‘It’s history in the making’: Seven decades of groundbreaking orthopaedics in Aspen | AspenTimes.com
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‘It’s history in the making’: Seven decades of groundbreaking orthopaedics in Aspen

As Vail-based The Steadman Clinic prepares to establish itself in Aspen, it replaces a 63-year run for local orthopaedic operations that started with a visionary who came to a fledgling ski resort determined to make it a world-class location for orthopedic care, sports medicine and research.

Steadman is currently in the process of renovating the OrthoAspen office at Aspen Valley Hospital to take possession Dec. 1 and begin its operations.

OrthoAspen, which is the second generation of Aspen Orthopaedic Associates that was founded by Dr. Bob Odén in 1957, will be disbanded.

Longtime tenured doctors who were part of the original orthopaedic group were not asked to stay on with Steadman. Dr. Mark Purnell and Dr. Tom Pevny, who came to Aspen Orthopaedic Associates as fellows in the mid-1980s and 1990s, respectively, are joining Valley View Hospital’s growing ValleyOrtho operation.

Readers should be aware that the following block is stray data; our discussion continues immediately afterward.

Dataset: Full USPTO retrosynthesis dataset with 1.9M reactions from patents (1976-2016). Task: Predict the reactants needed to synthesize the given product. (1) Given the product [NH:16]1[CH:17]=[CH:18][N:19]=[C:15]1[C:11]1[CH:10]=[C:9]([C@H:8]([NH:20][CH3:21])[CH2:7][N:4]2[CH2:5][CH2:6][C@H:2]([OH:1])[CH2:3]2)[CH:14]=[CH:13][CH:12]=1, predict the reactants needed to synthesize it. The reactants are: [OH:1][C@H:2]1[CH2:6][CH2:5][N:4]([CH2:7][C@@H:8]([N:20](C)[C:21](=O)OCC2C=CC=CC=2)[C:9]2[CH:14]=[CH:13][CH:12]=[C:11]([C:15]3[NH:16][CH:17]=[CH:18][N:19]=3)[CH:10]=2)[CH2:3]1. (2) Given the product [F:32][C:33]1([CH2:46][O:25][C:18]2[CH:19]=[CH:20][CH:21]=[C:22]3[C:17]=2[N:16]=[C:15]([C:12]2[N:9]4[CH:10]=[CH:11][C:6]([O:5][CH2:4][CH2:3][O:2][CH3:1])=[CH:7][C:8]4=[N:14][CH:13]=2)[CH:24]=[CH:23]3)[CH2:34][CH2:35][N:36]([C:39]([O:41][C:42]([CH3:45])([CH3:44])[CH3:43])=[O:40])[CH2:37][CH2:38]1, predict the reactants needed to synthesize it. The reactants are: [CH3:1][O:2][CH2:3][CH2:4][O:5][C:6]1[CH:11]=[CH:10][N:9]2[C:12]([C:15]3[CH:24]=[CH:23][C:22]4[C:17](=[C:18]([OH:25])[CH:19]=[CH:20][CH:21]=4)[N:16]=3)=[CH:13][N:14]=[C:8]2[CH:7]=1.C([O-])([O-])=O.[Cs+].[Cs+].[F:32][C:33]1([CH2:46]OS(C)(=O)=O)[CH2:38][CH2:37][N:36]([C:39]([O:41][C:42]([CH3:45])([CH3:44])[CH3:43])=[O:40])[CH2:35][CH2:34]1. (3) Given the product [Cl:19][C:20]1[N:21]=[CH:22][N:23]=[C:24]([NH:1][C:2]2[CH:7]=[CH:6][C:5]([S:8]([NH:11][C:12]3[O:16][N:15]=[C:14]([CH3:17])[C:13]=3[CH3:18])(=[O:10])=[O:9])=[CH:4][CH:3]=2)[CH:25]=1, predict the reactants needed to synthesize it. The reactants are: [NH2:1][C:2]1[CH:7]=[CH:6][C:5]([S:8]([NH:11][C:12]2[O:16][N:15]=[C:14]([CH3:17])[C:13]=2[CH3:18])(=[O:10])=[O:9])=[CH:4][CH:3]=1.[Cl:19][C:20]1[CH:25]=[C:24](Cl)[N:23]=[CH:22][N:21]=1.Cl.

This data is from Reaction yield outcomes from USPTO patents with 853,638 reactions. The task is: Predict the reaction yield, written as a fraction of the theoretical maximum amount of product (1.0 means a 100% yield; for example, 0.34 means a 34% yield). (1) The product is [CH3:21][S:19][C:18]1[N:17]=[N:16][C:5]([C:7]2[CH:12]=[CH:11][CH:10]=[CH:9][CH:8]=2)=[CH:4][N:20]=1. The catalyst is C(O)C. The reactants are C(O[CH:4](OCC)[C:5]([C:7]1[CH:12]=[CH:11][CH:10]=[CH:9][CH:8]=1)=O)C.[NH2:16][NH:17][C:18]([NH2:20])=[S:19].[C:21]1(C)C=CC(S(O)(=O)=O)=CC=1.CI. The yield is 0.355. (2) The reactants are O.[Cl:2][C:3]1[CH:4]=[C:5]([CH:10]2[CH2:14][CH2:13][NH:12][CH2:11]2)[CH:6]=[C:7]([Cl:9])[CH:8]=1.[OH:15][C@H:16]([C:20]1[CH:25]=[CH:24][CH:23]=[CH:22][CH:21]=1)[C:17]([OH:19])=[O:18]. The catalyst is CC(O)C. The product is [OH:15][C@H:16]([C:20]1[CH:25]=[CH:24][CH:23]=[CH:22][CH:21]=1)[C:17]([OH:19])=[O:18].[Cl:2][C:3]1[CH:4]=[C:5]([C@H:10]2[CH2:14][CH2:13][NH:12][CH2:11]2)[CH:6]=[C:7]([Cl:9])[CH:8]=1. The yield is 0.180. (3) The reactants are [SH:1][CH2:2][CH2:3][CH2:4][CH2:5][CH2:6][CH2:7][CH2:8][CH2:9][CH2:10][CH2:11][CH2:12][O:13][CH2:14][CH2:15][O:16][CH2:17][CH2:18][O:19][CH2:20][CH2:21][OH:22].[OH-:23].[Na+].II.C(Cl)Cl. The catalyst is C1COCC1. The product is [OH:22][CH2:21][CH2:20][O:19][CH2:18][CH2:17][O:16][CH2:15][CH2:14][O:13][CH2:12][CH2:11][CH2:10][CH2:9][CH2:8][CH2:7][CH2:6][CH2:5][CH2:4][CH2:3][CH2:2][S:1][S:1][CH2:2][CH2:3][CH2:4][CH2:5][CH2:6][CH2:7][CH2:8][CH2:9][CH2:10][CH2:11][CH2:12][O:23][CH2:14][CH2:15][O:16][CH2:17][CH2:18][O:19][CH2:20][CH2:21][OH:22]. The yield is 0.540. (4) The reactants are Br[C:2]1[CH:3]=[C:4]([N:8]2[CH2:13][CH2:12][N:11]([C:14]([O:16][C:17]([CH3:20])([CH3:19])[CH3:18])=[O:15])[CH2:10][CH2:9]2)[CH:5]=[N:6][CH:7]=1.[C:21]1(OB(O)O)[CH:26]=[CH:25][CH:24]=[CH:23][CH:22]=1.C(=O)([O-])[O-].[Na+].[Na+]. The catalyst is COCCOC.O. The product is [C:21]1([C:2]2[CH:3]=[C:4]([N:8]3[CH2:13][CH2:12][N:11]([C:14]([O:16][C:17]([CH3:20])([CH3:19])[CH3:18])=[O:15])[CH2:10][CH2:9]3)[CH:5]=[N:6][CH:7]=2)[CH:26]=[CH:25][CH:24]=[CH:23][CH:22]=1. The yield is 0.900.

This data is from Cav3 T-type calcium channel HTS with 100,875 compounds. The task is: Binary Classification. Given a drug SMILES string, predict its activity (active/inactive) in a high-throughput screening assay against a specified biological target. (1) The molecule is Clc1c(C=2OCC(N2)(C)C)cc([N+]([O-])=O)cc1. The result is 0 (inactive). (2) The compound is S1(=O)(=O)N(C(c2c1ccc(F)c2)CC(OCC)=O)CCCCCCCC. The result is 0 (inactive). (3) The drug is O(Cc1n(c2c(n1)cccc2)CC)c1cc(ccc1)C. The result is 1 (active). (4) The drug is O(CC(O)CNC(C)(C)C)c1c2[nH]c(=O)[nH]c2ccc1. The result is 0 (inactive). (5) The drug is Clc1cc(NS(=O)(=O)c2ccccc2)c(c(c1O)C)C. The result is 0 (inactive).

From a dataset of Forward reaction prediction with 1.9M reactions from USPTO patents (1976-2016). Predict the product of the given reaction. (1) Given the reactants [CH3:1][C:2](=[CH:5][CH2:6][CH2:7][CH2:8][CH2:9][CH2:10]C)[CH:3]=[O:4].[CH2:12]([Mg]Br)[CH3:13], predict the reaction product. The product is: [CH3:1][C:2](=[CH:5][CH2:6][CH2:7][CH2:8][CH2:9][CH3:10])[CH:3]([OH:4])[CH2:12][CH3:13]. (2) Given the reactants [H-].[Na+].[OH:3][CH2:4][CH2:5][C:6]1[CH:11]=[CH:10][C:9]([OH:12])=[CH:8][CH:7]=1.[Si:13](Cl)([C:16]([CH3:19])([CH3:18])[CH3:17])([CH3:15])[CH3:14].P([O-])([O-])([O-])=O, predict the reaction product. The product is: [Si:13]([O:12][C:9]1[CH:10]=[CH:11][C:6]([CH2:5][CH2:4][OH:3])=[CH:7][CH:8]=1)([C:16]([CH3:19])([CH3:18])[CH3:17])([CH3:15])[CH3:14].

They will see patients at ValleyOrtho’s new Aspen location in Obermeyer Place that will open Dec. 1, creating direct competition with Steadman.

“We are proud to officially open our new ValleyOrtho office in downtown Aspen and welcome Dr. Pevny and Dr. Purnell to our dedicated group of providers,” said Brian Murphy, CEO of Valley View. “This new location will allow our patients to see their highly respected physicians and surgeons conveniently near their homes.”

The CEOs of both AVH and The Steadman Clinic said they didn’t anticipate that type of direct competition forming, but acknowledged that the community will benefit from having a cadre of skilled doctors to choose from.

“One of the major decisions to partner with The Steadman Clinic was to avoid duplication and redundancy of services,” said Dave Ressler, CEO of AVH. “However, we think it’s good for the community.”

Dan Drawbaugh, CEO of The Steadman Clinic and the Steadman Philippon Research Institute, said competition is normal in the marketplace when a new player comes to town.